## tl;dr - add type signature, use `ByteString`

and turn on -O3

But first of all - as others have said before - you are not comparing the same things, while your c code uses a lot of mutability and the weak type system of c. And I believe also the writing to a file is more unsafe than the haskell equivalent. You have the benefit of type-checking/type-inference of haskell.

Also note that without any type signature your code is polymorphic - i.e. you could use the same code with `Float`

or `Double`

, `Word8`

or `Int`

if you desired to do so. Here lies the first trap - for integral numbers GHC defaults to `Integer`

, an arbitrary precision integral number, equivalent to "bigint", which is usually slower by orders of magnitude.

Therefore adding a type signature, increases the speed tremendously.

(for exercise and learning) I did some comparison and implementation using unboxed types (ub-mandel), a typed version (mandel) and the op's untyped version (ut-mandel), as well as the c version (c-mandel).

measuring these programs you get the following (on a modern laptop using linux)

```
★ time ./c-mandel
./c-mandel 0,46s user 0,00s system 99% cpu 0,467 total
★ time stack exec -- ut-mandel
stack exec -- ut-mandel 9,33s user 0,09s system 99% cpu 9,432 total
★ time stack exec -- mandel
stack exec -- mandel 1,70s user 0,04s system 99% cpu 1,749 total
★ time stack exec -- ub-mandel
stack exec -- ub-mandel 1,25s user 0,08s system 98% cpu 1,343 total
```

Obviously the c code beats all implementations - but just adding the type signature brings a speedup by a factor of 5.49. Though doing the migration to unboxed types (which I have to admit was a first time) brings another 36 % speedup (note: this speedup is at the cost of the readability of the code).

But still this can be improved switching from the `String`

version to `ByteString`

gets us even further.

```
★ time stack exec -- ub-mandel-bytestring
stack exec -- ub-mandel-bytestring 0,84s user 0,04s system 98% cpu 0,890 total
```

## Lessons learned

- turn on type signatures
- turn on
`-O3`

- use
`Bytestring`

- if your code is still not fast enough - invest an hour and move to unboxed types
- if you still have energy, go read on reading llvm output and what the compiler does, a starting point would be neil mitchell's blog article

**Note:** all these calculations were done without the use of parallel computations, which I think could be done a lot more easily in haskell than in C. But this is a task I leave to someone else, or take a look at gh: simonmar/parconc-examples for a version that runs parallel on the gpu.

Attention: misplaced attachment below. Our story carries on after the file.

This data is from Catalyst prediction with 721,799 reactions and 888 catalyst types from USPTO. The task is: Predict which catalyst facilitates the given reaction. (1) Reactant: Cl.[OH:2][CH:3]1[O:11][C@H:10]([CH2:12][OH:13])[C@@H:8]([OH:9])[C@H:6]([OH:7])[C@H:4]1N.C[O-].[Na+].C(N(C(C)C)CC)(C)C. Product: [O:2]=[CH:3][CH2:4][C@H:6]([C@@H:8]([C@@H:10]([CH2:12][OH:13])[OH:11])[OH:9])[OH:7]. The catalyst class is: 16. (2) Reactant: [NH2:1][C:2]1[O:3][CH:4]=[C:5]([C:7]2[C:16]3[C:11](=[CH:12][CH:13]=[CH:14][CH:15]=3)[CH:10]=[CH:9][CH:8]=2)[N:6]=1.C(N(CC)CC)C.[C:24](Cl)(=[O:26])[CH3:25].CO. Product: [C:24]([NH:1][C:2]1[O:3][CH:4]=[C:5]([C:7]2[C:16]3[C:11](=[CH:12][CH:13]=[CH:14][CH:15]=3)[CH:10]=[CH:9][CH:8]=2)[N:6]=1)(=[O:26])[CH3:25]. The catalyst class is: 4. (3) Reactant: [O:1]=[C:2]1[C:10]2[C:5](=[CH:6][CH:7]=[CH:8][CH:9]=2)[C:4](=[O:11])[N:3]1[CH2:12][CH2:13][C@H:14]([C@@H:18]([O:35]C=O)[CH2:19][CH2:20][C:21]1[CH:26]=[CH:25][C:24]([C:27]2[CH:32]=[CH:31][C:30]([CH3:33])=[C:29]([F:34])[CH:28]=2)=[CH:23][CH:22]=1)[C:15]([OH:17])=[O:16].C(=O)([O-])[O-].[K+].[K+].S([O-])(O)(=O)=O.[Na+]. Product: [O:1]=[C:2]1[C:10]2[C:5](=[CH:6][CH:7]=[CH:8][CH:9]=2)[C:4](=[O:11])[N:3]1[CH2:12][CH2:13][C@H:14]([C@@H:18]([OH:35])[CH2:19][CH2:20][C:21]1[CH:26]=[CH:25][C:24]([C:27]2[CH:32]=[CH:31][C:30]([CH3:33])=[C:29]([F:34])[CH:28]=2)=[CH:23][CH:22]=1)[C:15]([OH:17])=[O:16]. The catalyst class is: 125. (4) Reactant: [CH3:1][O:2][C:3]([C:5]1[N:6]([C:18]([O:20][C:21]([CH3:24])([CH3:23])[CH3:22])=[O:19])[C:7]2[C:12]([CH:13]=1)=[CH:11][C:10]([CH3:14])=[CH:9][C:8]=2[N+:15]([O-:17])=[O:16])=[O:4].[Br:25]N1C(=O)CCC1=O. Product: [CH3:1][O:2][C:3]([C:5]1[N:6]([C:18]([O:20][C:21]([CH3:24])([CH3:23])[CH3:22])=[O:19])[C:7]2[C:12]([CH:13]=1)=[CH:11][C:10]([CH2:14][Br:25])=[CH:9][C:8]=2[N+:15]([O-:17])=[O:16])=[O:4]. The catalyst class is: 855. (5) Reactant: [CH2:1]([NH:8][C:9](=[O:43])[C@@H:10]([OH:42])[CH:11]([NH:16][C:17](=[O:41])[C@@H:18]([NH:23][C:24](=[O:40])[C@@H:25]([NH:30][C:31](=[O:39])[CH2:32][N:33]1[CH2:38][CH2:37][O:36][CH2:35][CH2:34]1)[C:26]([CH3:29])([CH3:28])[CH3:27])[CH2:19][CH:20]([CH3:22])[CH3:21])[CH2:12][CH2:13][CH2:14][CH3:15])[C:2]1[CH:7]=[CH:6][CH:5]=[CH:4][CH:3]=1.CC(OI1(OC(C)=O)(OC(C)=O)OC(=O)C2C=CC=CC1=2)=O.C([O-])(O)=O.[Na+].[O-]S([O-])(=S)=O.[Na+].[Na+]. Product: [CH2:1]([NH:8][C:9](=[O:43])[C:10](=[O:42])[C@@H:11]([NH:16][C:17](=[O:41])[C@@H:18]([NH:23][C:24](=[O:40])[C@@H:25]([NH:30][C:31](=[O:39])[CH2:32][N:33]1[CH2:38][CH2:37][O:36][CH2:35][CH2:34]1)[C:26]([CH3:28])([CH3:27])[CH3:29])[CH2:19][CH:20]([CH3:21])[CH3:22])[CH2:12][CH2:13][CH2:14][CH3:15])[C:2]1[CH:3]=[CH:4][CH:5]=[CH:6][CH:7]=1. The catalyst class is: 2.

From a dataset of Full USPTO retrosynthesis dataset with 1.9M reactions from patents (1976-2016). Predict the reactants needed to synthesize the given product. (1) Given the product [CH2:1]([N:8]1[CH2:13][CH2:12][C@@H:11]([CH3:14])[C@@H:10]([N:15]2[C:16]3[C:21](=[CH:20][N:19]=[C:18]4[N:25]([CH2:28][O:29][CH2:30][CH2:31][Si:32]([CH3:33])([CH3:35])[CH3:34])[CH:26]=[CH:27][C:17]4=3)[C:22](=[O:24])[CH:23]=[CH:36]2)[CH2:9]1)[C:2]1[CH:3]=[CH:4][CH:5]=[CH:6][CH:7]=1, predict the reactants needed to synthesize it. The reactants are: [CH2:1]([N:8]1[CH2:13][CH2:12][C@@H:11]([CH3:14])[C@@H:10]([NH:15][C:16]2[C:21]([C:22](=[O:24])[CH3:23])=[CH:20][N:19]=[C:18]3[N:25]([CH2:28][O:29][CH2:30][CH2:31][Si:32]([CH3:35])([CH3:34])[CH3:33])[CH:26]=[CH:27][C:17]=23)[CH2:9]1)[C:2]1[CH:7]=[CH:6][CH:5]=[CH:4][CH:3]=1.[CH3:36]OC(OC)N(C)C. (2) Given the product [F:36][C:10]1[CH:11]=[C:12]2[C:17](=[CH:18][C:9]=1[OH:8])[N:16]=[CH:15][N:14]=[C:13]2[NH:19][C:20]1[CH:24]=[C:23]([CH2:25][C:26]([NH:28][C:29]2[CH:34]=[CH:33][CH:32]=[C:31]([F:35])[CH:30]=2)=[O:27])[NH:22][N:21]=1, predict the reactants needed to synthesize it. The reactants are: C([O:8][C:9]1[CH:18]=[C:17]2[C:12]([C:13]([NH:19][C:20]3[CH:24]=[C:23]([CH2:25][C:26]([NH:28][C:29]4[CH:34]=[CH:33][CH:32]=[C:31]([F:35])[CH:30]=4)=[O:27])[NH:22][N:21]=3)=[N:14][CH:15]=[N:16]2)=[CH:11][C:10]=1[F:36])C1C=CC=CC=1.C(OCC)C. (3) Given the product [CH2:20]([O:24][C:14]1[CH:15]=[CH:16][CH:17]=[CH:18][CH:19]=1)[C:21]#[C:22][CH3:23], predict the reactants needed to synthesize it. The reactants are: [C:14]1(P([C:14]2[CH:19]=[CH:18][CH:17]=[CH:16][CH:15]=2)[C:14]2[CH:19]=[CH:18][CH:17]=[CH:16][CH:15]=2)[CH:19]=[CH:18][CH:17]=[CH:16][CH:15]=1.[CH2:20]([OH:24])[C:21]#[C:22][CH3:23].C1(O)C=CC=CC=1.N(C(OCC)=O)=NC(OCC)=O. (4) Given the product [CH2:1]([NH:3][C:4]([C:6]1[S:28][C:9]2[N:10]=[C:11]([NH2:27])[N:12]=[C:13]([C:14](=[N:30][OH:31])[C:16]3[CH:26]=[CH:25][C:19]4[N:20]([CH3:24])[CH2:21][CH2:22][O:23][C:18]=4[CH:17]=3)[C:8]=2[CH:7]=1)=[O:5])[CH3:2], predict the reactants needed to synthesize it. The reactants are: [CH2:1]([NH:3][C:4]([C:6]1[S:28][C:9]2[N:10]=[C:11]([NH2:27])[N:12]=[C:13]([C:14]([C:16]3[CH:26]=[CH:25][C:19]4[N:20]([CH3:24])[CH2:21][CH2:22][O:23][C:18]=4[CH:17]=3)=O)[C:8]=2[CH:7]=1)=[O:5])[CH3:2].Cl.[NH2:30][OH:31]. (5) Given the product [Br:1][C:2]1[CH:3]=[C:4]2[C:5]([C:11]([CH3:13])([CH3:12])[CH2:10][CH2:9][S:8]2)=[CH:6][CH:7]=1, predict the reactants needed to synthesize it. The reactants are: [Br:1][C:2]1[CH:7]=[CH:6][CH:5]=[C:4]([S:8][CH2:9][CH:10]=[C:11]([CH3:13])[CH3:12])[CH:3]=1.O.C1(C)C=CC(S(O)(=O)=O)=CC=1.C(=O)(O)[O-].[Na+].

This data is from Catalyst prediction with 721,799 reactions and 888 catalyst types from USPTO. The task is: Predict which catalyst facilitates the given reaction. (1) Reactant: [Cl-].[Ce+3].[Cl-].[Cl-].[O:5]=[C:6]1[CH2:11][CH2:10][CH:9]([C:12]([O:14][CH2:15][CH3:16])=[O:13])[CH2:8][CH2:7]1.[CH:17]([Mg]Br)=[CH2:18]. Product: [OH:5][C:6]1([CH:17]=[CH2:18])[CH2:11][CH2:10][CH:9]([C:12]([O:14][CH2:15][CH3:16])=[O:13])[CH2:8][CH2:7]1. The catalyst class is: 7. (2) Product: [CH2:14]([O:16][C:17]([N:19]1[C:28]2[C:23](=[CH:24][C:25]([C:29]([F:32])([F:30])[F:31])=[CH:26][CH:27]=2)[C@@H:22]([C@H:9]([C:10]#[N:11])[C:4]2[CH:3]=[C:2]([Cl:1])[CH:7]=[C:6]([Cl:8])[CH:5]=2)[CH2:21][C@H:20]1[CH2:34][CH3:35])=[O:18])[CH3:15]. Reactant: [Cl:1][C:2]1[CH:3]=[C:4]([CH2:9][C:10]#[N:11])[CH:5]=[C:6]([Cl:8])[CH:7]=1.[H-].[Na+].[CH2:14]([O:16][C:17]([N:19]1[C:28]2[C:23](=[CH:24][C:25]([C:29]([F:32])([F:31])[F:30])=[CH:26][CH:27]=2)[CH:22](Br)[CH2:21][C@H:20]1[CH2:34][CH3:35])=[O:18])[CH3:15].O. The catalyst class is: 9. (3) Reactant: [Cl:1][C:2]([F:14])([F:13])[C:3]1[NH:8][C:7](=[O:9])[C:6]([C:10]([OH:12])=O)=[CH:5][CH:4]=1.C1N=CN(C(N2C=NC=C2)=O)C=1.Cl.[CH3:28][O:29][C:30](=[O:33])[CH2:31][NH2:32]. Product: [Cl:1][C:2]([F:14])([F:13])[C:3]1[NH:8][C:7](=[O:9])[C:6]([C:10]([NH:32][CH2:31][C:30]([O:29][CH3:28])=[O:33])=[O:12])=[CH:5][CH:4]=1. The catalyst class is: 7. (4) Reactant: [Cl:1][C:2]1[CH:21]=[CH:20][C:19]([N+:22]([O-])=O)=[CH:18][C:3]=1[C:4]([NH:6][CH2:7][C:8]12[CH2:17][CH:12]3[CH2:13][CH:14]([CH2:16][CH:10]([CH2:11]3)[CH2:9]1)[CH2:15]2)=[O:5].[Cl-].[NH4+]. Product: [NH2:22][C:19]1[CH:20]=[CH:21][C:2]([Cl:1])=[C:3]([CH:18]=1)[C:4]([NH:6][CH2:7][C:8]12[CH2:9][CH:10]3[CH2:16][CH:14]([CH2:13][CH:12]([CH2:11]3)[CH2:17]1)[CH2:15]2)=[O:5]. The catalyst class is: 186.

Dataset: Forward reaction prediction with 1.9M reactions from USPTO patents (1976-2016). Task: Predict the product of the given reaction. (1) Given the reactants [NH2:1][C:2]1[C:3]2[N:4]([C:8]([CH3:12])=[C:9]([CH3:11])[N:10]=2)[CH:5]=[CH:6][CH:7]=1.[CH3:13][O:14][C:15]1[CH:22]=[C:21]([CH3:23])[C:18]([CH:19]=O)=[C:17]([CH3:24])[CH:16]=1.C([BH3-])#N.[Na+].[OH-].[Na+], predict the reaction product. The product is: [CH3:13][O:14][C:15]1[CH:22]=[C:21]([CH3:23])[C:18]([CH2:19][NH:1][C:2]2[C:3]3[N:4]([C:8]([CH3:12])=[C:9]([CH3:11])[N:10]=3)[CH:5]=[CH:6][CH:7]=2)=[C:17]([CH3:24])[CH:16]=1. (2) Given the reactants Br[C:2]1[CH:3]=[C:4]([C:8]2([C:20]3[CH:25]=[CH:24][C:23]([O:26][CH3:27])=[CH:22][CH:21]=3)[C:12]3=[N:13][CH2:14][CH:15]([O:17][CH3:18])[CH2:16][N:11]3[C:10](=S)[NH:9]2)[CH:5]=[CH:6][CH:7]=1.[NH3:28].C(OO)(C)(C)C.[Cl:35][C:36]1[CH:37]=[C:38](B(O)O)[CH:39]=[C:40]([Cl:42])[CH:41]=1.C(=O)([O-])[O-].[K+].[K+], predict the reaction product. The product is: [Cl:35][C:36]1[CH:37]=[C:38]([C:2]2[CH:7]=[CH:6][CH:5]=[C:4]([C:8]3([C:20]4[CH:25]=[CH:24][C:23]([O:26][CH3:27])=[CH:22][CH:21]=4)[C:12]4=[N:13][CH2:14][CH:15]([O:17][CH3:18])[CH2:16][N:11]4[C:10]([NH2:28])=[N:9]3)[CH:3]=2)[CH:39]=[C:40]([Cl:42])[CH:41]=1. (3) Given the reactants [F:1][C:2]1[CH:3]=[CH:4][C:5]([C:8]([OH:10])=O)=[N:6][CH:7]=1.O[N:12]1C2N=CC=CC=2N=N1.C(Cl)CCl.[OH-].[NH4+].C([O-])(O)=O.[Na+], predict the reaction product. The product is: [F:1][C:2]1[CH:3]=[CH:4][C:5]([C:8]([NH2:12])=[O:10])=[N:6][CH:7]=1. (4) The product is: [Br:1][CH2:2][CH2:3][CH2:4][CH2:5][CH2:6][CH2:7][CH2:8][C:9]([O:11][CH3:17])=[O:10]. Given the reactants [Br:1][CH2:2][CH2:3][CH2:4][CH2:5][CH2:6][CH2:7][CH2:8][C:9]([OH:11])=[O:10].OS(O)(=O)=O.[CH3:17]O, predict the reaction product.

For completeness' sake the unboxed, bytestring version:

`Main.hs`

```
{-# LANGUAGE OverloadedStrings #-}
{-# LANGUAGE MagicHash #-}
module Main where
import Control.Monad
import Data.ByteString.Char8 as C
import System.IO (withFile, IOMode(WriteMode), Handle)
import GHC.Prim
import GHC.Exts (Int(..), Double(..))
import qualified Data.Vector.Unboxed as U
import qualified MandelV as MV
savePgm :: Int -> Int -> Int -> U.Vector Int -> String -> IO ()
savePgm w h orbits v filename =
withFile filename WriteMode $ \f -> do
hPutStrLn f "P2"
hPutStrLn f $ C.pack $ show w ++ " " ++ show h
hPutStrLn f (C.pack $ show orbits)
U.imapM_ (elm f) v
where
elm :: Handle -> Int -> Int -> IO ()
elm f ix e =
if rem ix w == 0
then hPutStrLn f $ C.pack $ show e
else hPutStr f $ C.pack $ show e ++ " "
main :: IO ()
main = do
let w = 2560# :: Int#
h = 1600# :: Int#
x1 = -2.0## :: Double#
y1 = -1.5## :: Double#
x2 = 1.0## :: Double#
y2 = 1.5## :: Double#
filename = "test_hs.pgm"
orbits = 63# :: Int#
radius = 2.0## :: Double#
v = MV.mandelbrot orbits radius x1 y1 x2 y2 w h :: U.Vector Int
savePgm (I# w) (I# h) (I# orbits) v filename
```

`MandelV.hs`

```
{-# LANGUAGE MagicHash #-}
{-# LANGUAGE BangPatterns #-}
{-# LANGUAGE UnboxedTuples #-}
module MandelV where
import GHC.Prim
import GHC.Exts
import qualified Data.Vector.Unboxed as U
orbits :: Int# -> Double# -> Double# -> Double# -> Int#
orbits limit radius a b =
go 0# 0.0## 0.0##
where
r2 = radius *## radius
go :: Int# -> Double# -> Double# -> Int#
go !n !x !y
| unsafeCoerce# (n ==# limit) = n
| unsafeCoerce# (x2 +## y2 >=## r2) = n
| otherwise = go (n +# 1#) (x2 -## y2 +## a) (2.0## *## x *## y +## b)
where
x2 = x *## x
y2 = y *## y
mandelbrot :: Int# -> Double# -> Double# -> Double# -> Double# -> Double# -> Int# -> Int# -> U.Vector Int
mandelbrot limit radius x1 y1 x2 y2 w h = U.generate (I# (w *# h)) f
where
mx = (x2 -## x1) /## int2Double# (w -# 1#)
my = (y2 -## y1) /## int2Double# (h -# 1#)
f :: Int -> Int
f (I# ix) = I# (orbits limit radius x y)
where (# j,i #) = quotRemInt# ix w
x = mx *## (x1 +## int2Double# i)
y = my *## (y1 +## int2Double# j)
```

relevant portions of

`mandel.cabal`

```
executable ub-mandel
main-is: Main.hs
other-modules: MandelV
-- other-extensions:
build-depends: base >=4.8 && <4.9
, vector >=0.11 && <0.12
, ghc-prim
, bytestring
hs-source-dirs: unboxed
default-language: Haskell2010
ghc-options: -O3
```

`orbits :: Int -> Double -> Double -> Double -> Int`

– Dan Jun 20 '16 at 20:22`Integers`

– cdk Jun 20 '16 at 21:07`-O3`

to the ghc compiler? This is a program you really want to optimize; with that, I'm down to 3x slowdown. The way you are doing the printing could also have some influence. – ejgallego Jun 20 '16 at 22:12